Updated 10:50 a.m. Eastern Time
Taking aim at the media, President Obama said Wednesday morning that hein an attempt to shift the public debate to the important issues facing the country and away from distractions due to "sideshows and carnival barkers."
"Now, normally, I would not comment on something like this, because, obviously, there's a lot of stuff swirling in the press at any given day and, you know, I've got other things to do," said Mr. Obama. "But two weeks ago, when the Republican House had put forward a budget that will have huge consequences potentially to the country, and when I gave a speech about my budget and how I felt that we needed to invest in education and infrastructure and making sure that we had a strong safety net for our seniors even as we were closing the deficit, during that entire week, the dominant news story wasn't about these huge, monumental choices that we're gonna have to make as a nation, it was about my birth certificate. And that was true on most of the news outlets that were represented here."
Mr. Obama went on to say that America faces "enormous challenges" tied to unemployment, gas prices and the deficit, adding that he is "confident that the American people and America's political leaders can come together in a bipartisan way and solve these problems."
"But we're not going to be able to do it if we are distracted," he said. "We're not going to be able to do it if we spend time vilifying each other. We're not going to be able to do it if we just make stuff up and pretend that facts are not facts. We're not going to be able to solve our problems if we get distracted by sideshows and carnival barkers."
"We live in a serious time right now, and we have the potential to deal with the issues that we confront in a way that will make our kids and our grandkids and our great grandkids proud," said the president. "And I have every confidence that America in the 21st century is going to be able to come out on top just like we always have. But we're going to have to get serious to do it."
"Now, I know that there's going to be a segment of people for which, no matter what we put out, this issue will not be put to rest," he continued. "But I'm speaking to the vast majority of the American people, as well as to the press. We do not have time for this kind of silliness. We got better stuff to do. I've got better stuff to do. We got big problems to solve, and I'm confident we can solve them, but we're going to have to focus on them, not on this."
When he began his speech, Mr. Obama made a point of noting that television networks don't normally break into their programming to cover his remarks. He said he had heard a reporter say, "It's amazing that he's not going to be talking about national security."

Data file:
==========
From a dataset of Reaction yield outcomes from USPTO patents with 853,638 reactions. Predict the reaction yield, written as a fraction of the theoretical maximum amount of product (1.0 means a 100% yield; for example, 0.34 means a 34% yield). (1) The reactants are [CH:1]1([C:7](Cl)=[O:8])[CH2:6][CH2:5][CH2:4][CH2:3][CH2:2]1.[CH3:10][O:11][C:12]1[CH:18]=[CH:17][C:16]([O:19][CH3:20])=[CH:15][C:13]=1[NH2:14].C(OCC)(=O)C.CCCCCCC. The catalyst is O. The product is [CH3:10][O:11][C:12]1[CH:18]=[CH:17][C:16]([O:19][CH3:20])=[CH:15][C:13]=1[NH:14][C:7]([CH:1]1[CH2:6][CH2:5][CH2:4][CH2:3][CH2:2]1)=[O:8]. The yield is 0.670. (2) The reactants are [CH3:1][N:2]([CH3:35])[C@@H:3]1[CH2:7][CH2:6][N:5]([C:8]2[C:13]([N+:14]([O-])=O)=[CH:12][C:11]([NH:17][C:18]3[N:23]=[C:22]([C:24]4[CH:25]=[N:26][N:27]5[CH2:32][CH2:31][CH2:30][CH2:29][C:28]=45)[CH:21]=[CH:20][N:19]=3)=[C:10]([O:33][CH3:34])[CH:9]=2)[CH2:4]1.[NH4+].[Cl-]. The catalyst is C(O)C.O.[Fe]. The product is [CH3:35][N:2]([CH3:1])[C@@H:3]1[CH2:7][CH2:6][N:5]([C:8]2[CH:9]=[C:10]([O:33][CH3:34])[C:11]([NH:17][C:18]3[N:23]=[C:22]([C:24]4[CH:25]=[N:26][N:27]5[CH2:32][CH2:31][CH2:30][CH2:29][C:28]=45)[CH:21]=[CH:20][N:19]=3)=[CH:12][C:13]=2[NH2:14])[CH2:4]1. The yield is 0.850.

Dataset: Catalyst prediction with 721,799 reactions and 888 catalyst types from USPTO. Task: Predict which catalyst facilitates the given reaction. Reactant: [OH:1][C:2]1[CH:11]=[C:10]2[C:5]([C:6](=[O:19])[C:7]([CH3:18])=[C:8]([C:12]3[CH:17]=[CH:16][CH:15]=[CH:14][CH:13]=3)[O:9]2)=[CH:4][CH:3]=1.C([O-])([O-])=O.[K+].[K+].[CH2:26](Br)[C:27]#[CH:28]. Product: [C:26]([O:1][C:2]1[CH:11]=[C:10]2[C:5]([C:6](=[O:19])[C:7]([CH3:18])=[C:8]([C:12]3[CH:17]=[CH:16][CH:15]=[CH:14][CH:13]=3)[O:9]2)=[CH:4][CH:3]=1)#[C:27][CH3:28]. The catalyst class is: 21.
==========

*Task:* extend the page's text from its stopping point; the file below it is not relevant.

"I would not have the networks breaking in if I was talking about that, Chuck, and you know it," said Mr. Obama with a smile.
He then expressed incredulity that the so-called "birther" issue had lasted as long as it has.
"Now, this issue has been going on for two, two and a half years now," he said. "I think it started during the campaign. And I have to say that over the last two and a half years I have watched with bemusement, I have been puzzled at the degree to which this thing just kept on going."
(At left, Washington Unplugged analysis of the birth certificate release from CBS News' Bob Schieffer, Chip Reid and Bill Plante.)
"We've had every official in Hawaii, Democrat and Republican, every news outlet that has investigated this confirm that, yes, in fact, I was born in Hawaii August 4th, 1961, in Kapiolani Hospital," he said. "We've posted the certification that is given by the state of Hawaii on the Internet for everybody to see. People have provided affidavits that they, in fact, have seen this birth certificate. And yet this thing just keeps on going."
The White House said that Mr. Obama had directed his legal counsel to ask the Hawaii State Department of Health to break their protocol and release his long-form birth certificate. It said the state granted the exception in part because of the tremendous volume of requests for the document it had been getting.
Potential Republican presidential candidate Donald Trump, who has been pushing "birther" conspiracy theories, took credit for forcing the president to release the document and added, "we have to see, is it real?"